of women each year face decisions like Angelina Jolie's bold choice to undergo a
preventative double mastectomy. But in her San Francisco chronicle
op-ed Breast Cancer Fund President and CEO Jeanne Rizzo asks: what if
fewer women had to?
Most women who develop breast cancer do not have a family history of, or genetic predisposition to, the disease. In fact, the majority of cases can be attributed to environmental causes including toxic chemicals and radiation:
"Decades of scientific evidence points to modern living as a major
culprit. In our daily lives we are exposed to toxic chemicals and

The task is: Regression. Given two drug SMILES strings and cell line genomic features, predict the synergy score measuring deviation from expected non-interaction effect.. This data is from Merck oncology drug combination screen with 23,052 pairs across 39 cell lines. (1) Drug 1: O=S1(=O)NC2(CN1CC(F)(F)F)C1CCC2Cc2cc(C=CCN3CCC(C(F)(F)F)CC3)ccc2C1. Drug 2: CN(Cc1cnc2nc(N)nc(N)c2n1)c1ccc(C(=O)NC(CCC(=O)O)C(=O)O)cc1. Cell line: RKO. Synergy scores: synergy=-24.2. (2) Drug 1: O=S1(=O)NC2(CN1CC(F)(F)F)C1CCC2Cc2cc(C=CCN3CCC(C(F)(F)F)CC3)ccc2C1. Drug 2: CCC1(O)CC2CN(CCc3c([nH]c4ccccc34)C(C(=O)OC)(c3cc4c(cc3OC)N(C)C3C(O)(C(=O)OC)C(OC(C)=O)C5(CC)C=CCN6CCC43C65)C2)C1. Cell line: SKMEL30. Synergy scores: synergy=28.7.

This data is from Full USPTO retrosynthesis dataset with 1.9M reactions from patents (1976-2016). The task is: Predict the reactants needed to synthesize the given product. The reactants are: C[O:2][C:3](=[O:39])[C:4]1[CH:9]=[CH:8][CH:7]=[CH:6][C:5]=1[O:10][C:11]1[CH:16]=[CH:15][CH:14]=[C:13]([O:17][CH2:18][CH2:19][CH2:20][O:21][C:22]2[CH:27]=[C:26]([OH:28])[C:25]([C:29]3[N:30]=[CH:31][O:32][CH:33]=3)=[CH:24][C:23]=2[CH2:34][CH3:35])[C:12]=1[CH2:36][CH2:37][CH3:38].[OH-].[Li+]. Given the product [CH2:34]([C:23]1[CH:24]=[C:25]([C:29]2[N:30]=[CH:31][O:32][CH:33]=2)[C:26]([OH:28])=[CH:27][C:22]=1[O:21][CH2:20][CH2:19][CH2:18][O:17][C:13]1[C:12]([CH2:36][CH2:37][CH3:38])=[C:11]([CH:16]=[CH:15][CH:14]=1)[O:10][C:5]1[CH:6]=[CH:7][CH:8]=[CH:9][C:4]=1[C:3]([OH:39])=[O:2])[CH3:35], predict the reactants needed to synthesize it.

radiation from a wide range of sources, including cleaning and
personal-care products, plastics, food, air, water, medical treatments,
our workplaces and our neighborhoods."
We have the power to stop breast cancer before it starts, and reduce risks for the vast majority of women who have no genetic predisposition to the disease:
"We need to develop a federal research agenda that prioritizes investment
in the study of chemical agents that contribute to the disease, and
public health measures to reduce exposures."
Read more at the San Francisco Chronicle , join us in creating a breast cancer prevention strategy and learn about a groundbreaking report, which concludes that identifying and eliminating the environmental
causes of breast cancer presents the greatest opportunity to prevent the